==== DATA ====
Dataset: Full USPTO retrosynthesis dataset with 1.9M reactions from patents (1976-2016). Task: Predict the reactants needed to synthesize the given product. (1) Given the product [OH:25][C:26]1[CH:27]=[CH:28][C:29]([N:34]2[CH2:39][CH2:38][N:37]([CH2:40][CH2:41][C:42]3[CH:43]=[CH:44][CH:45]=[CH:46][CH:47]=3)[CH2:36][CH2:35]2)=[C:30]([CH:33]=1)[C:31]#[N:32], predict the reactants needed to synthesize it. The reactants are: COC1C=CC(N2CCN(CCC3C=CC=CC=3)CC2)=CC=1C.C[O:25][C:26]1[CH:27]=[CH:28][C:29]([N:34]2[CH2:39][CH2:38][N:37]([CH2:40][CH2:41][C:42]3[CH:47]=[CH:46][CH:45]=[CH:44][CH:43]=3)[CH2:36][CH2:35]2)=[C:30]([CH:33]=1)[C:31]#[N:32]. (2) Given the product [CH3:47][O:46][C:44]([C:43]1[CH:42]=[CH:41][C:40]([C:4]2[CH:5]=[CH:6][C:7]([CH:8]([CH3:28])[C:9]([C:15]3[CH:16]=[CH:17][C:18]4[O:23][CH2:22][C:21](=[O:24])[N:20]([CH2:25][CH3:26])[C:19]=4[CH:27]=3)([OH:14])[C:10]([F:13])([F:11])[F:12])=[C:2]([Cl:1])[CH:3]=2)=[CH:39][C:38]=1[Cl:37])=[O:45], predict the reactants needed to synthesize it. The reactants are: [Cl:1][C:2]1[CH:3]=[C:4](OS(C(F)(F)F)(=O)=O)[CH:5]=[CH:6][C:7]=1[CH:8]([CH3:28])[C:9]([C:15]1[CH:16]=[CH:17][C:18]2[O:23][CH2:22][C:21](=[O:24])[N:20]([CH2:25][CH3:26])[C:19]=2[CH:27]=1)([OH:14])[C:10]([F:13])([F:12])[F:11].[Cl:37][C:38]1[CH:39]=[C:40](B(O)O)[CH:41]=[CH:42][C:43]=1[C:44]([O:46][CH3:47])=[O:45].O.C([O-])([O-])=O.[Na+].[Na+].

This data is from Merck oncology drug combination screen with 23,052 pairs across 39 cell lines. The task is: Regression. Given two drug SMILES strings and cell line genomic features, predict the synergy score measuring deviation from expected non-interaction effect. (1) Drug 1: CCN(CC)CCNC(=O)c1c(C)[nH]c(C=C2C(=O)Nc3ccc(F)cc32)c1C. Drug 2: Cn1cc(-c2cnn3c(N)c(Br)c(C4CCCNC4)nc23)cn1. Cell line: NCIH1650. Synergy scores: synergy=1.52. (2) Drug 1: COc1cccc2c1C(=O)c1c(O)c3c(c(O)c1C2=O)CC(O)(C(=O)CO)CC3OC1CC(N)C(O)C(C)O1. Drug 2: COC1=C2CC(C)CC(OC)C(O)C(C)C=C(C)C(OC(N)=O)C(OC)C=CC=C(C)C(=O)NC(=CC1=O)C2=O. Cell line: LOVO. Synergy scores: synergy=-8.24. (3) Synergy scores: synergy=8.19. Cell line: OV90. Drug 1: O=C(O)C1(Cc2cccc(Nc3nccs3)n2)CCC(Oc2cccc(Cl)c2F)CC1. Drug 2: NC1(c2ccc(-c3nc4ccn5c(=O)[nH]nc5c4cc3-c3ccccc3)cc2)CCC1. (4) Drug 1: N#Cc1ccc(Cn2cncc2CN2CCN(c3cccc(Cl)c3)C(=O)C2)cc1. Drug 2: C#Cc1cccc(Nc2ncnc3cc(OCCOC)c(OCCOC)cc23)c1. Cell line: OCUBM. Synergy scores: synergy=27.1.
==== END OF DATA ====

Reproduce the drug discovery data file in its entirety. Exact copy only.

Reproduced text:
Dataset: Full USPTO retrosynthesis dataset with 1.9M reactions from patents (1976-2016). Task: Predict the reactants needed to synthesize the given product. (1) Given the product [OH:25][C:26]1[CH:27]=[CH:28][C:29]([N:34]2[CH2:39][CH2:38][N:37]([CH2:40][CH2:41][C:42]3[CH:43]=[CH:44][CH:45]=[CH:46][CH:47]=3)[CH2:36][CH2:35]2)=[C:30]([CH:33]=1)[C:31]#[N:32], predict the reactants needed to synthesize it. The reactants are: COC1C=CC(N2CCN(CCC3C=CC=CC=3)CC2)=CC=1C.C[O:25][C:26]1[CH:27]=[CH:28][C:29]([N:34]2[CH2:39][CH2:38][N:37]([CH2:40][CH2:41][C:42]3[CH:47]=[CH:46][CH:45]=[CH:44][CH:43]=3)[CH2:36][CH2:35]2)=[C:30]([CH:33]=1)[C:31]#[N:32]. (2) Given the product [CH3:47][O:46][C:44]([C:43]1[CH:42]=[CH:41][C:40]([C:4]2[CH:5]=[CH:6][C:7]([CH:8]([CH3:28])[C:9]([C:15]3[CH:16]=[CH:17][C:18]4[O:23][CH2:22][C:21](=[O:24])[N:20]([CH2:25][CH3:26])[C:19]=4[CH:27]=3)([OH:14])[C:10]([F:13])([F:11])[F:12])=[C:2]([Cl:1])[CH:3]=2)=[CH:39][C:38]=1[Cl:37])=[O:45], predict the reactants needed to synthesize it. The reactants are: [Cl:1][C:2]1[CH:3]=[C:4](OS(C(F)(F)F)(=O)=O)[CH:5]=[CH:6][C:7]=1[CH:8]([CH3:28])[C:9]([C:15]1[CH:16]=[CH:17][C:18]2[O:23][CH2:22][C:21](=[O:24])[N:20]([CH2:25][CH3:26])[C:19]=2[CH:27]=1)([OH:14])[C:10]([F:13])([F:12])[F:11].[Cl:37][C:38]1[CH:39]=[C:40](B(O)O)[CH:41]=[CH:42][C:43]=1[C:44]([O:46][CH3:47])=[O:45].O.C([O-])([O-])=O.[Na+].[Na+].

This data is from Merck oncology drug combination screen with 23,052 pairs across 39 cell lines. The task is: Regression. Given two drug SMILES strings and cell line genomic features, predict the synergy score measuring deviation from expected non-interaction effect. (1) Drug 1: CCN(CC)CCNC(=O)c1c(C)[nH]c(C=C2C(=O)Nc3ccc(F)cc32)c1C. Drug 2: Cn1cc(-c2cnn3c(N)c(Br)c(C4CCCNC4)nc23)cn1. Cell line: NCIH1650. Synergy scores: synergy=1.52. (2) Drug 1: COc1cccc2c1C(=O)c1c(O)c3c(c(O)c1C2=O)CC(O)(C(=O)CO)CC3OC1CC(N)C(O)C(C)O1. Drug 2: COC1=C2CC(C)CC(OC)C(O)C(C)C=C(C)C(OC(N)=O)C(OC)C=CC=C(C)C(=O)NC(=CC1=O)C2=O. Cell line: LOVO. Synergy scores: synergy=-8.24. (3) Synergy scores: synergy=8.19. Cell line: OV90. Drug 1: O=C(O)C1(Cc2cccc(Nc3nccs3)n2)CCC(Oc2cccc(Cl)c2F)CC1. Drug 2: NC1(c2ccc(-c3nc4ccn5c(=O)[nH]nc5c4cc3-c3ccccc3)cc2)CCC1. (4) Drug 1: N#Cc1ccc(Cn2cncc2CN2CCN(c3cccc(Cl)c3)C(=O)C2)cc1. Drug 2: C#Cc1cccc(Nc2ncnc3cc(OCCOC)c(OCCOC)cc23)c1. Cell line: OCUBM. Synergy scores: synergy=27.1.